Have Someone Help You
If your dog isn’t one to sit patiently as you pluck and part through his/her fur looking for ticks, have someone help you hold him/her down to soothe and calm their nerves. This will make the process easier as you search and pluck out the ticks in the deeper parts of the fur.

Don’t Use Bare Hands
One important thing to remember when doing an at-home removal for ticks is to never do it with your bare hands. Always wear some latex or rubber gloves to protect your skin from direct contact with your pet’s infected area and away from any tick. The little suckers can carry infective agents that can seep through your skin and can get you sick. So keep those hands protected throughout the removal process.

Use Tweezers for Removal
Before pulling out any ticks from your dog, be sure to rub the infected area with rubbing alcohol to sanitize it. Use a pair of clean tweezers and grab the tick as close to your pet’s skin as possible and pull straight up with an even pressure. Once removed place that tick in a container to keep it from escaping.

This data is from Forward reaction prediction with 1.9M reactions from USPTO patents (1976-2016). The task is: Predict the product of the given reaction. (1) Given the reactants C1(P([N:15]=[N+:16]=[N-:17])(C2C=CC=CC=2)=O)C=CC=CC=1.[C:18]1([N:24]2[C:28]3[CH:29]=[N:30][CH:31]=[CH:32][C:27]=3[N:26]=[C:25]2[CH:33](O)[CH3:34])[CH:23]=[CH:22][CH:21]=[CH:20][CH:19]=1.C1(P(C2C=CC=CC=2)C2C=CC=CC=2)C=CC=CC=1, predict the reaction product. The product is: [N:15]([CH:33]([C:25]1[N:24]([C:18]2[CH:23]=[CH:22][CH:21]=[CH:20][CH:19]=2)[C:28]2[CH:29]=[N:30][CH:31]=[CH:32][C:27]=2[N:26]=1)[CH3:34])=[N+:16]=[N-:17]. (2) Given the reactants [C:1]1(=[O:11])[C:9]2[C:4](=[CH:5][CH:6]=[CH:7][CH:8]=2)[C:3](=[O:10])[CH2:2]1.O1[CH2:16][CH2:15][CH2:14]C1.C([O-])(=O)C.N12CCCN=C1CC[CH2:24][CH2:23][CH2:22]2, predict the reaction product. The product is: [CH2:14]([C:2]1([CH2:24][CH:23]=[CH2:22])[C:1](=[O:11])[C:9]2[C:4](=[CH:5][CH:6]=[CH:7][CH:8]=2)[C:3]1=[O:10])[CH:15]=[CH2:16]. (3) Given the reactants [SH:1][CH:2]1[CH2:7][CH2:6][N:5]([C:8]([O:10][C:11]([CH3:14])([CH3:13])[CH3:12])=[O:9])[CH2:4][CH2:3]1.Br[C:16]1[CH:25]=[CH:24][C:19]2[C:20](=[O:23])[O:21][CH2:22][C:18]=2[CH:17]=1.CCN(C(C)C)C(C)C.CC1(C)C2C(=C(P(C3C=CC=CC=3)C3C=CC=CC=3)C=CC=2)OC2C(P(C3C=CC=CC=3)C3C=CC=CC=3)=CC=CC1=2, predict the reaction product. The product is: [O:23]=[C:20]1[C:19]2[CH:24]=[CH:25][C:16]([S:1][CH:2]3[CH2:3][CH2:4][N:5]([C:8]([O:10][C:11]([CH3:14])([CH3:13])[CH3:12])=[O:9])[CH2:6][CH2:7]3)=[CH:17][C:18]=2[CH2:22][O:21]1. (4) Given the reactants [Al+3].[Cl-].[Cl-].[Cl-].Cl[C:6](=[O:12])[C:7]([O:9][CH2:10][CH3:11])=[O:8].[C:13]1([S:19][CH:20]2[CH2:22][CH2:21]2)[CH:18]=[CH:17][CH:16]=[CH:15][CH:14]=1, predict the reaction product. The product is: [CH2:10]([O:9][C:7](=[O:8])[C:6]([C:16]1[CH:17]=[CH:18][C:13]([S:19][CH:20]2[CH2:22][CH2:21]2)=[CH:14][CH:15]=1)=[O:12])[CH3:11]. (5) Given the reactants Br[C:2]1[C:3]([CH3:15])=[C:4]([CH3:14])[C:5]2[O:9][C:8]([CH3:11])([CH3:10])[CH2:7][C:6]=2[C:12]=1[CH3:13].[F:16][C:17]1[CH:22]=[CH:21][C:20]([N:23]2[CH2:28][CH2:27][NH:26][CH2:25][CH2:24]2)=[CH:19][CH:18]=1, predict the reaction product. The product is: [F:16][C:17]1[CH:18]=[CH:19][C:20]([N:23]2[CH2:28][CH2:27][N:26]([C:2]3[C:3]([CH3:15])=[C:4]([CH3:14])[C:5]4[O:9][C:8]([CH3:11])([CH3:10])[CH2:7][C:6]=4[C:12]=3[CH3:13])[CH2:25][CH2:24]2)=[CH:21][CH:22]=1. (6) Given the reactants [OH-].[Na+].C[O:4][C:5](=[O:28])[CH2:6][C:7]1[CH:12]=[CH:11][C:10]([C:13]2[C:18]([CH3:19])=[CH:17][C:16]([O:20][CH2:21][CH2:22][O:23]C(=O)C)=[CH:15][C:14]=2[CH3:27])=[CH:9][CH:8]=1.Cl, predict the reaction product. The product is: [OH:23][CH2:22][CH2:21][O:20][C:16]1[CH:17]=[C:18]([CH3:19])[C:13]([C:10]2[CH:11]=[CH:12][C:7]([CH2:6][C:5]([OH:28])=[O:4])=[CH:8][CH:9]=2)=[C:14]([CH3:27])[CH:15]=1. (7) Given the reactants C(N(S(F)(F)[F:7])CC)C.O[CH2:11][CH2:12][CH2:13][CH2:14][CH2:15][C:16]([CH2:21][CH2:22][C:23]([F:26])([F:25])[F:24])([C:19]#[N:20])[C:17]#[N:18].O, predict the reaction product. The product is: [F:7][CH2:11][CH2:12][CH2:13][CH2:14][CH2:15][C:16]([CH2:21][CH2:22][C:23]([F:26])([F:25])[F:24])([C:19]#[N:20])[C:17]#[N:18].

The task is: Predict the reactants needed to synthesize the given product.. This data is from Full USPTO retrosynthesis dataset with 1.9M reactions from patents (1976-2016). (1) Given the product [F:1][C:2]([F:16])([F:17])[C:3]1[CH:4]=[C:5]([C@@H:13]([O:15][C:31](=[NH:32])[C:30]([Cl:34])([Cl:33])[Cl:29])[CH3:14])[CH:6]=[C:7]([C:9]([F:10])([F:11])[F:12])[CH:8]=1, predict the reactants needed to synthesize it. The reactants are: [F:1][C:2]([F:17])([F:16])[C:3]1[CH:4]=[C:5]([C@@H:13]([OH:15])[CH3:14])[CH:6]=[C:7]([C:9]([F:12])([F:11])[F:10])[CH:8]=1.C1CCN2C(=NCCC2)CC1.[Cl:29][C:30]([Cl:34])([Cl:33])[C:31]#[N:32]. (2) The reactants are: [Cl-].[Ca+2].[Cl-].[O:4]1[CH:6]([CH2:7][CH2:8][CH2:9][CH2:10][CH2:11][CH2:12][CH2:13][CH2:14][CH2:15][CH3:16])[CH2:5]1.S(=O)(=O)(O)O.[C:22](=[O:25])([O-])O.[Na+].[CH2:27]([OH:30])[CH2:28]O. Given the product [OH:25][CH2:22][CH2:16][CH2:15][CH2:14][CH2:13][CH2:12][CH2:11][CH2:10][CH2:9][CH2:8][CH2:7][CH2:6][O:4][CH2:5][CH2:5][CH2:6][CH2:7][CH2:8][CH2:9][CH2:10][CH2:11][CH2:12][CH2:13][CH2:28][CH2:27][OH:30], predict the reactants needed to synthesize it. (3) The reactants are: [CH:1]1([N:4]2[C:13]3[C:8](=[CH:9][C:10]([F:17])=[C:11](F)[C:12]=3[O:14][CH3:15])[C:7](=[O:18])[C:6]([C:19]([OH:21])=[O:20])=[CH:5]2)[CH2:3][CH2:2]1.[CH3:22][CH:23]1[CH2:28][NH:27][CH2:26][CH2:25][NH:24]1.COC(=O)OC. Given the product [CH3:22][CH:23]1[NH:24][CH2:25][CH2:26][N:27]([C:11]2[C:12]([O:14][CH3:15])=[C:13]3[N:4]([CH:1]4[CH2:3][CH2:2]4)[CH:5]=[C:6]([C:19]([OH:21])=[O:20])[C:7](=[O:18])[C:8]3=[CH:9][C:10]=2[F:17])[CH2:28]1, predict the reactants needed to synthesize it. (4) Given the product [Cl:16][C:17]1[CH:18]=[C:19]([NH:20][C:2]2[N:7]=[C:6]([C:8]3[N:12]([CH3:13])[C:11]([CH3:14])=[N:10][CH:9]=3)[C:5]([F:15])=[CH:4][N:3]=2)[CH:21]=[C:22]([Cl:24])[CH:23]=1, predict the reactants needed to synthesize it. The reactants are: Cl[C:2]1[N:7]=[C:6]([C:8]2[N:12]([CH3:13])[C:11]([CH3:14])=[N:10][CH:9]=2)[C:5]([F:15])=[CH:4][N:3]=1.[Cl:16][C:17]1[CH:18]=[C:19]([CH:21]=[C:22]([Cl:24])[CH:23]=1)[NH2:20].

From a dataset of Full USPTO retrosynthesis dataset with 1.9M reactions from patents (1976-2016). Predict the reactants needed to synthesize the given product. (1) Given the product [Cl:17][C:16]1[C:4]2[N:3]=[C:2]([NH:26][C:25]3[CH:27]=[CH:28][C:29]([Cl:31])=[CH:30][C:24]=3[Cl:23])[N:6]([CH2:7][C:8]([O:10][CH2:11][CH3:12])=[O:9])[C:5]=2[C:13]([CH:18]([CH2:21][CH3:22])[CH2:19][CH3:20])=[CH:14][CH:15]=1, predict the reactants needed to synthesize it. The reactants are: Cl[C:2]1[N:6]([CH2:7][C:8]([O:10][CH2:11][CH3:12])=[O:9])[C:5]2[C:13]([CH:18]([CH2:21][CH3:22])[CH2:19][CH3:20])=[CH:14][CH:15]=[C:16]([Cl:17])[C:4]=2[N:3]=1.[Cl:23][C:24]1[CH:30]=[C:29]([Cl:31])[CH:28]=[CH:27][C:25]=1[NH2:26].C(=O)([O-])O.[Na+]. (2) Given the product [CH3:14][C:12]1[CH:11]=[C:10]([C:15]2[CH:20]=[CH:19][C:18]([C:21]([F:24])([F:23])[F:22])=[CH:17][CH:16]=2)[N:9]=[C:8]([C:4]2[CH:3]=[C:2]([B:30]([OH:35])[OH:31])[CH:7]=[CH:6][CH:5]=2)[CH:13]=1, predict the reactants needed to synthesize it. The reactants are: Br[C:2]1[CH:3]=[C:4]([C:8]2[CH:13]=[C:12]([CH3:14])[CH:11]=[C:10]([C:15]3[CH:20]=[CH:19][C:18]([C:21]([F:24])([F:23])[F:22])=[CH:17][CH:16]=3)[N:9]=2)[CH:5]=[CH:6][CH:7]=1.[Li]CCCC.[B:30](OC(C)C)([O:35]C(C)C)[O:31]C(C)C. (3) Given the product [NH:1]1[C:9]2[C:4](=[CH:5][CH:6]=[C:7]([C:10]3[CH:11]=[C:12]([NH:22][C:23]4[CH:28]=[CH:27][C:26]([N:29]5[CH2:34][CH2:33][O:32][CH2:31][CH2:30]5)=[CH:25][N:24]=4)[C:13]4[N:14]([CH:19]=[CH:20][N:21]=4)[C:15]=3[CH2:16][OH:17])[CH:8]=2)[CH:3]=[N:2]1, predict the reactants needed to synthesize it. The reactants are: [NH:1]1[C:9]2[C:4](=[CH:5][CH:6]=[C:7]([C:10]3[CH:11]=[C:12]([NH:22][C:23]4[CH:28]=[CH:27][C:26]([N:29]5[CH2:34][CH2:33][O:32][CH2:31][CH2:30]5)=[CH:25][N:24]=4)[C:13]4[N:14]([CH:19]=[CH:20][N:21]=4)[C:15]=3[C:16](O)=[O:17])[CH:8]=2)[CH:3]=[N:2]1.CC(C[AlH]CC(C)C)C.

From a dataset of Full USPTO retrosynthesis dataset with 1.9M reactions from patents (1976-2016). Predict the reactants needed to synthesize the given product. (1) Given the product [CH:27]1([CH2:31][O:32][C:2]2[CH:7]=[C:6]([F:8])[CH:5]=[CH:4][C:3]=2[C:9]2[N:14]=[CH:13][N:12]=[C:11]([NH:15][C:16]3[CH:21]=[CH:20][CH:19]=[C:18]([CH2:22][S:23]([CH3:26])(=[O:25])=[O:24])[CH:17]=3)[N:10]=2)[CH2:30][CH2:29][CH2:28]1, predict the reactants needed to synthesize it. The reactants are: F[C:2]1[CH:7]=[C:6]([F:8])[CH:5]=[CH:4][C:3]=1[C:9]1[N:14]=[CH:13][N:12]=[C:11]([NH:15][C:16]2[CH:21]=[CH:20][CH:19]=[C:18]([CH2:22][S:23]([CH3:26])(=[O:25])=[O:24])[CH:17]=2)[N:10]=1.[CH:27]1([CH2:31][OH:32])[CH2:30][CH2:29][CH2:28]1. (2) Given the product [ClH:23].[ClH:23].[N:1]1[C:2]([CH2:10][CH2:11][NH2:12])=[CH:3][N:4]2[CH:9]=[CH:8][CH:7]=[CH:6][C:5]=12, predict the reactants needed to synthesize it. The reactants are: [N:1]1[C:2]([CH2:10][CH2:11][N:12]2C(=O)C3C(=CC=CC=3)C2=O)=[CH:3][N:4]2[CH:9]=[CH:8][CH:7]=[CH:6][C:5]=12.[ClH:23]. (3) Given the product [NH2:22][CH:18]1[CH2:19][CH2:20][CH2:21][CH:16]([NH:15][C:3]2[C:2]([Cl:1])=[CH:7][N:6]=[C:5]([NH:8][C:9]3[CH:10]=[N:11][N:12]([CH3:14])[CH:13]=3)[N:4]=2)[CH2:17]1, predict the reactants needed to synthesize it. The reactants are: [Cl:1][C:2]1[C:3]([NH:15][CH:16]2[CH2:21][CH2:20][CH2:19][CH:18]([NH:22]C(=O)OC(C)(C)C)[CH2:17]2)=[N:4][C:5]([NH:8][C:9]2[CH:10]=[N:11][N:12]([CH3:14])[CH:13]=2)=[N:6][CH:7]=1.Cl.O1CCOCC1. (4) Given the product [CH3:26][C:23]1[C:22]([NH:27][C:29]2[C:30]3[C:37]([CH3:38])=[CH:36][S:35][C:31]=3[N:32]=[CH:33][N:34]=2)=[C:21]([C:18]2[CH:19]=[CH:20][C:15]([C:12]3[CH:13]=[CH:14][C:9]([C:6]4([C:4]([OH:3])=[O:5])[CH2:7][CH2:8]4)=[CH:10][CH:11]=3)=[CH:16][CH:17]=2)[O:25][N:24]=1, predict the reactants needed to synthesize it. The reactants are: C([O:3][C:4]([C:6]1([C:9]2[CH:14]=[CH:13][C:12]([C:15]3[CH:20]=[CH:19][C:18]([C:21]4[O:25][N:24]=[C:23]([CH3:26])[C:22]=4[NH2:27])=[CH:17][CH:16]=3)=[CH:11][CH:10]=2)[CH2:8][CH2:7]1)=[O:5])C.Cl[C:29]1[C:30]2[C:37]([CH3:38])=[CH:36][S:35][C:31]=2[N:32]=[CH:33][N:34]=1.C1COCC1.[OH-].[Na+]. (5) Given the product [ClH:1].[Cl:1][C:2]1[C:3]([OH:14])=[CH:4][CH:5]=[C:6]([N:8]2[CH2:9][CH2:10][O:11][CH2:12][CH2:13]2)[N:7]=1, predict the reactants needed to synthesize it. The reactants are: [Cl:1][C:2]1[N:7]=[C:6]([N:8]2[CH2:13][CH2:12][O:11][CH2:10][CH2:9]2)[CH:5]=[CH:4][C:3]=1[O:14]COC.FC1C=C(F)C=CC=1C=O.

Clean and Praise Your Dog
Even when you remove a tick from your dog, sometimes part of its mouth can still get stuck within your pet’s skin. In the case that this happens, check the area for any redness or inflammation and if there is none go ahead and gently disinfect it. After all that plucking and cleaning be sure to praise and give your dog a treat for being patient enough during the removal process.

Removing ticks off your dog at home is a simple process, but sometimes that may not be enough for your pet. In case of any irritation or persistent ticks on your dog call a professional, like the ones at Brimley-Lawrence Animal Clinic for either an at-home visit or a direct appointment, to have your furry little friend checked out.

 

 Karleia SteinerKarleia Steiner is a freelance blogger. You can follow her on Google+ and Facebook.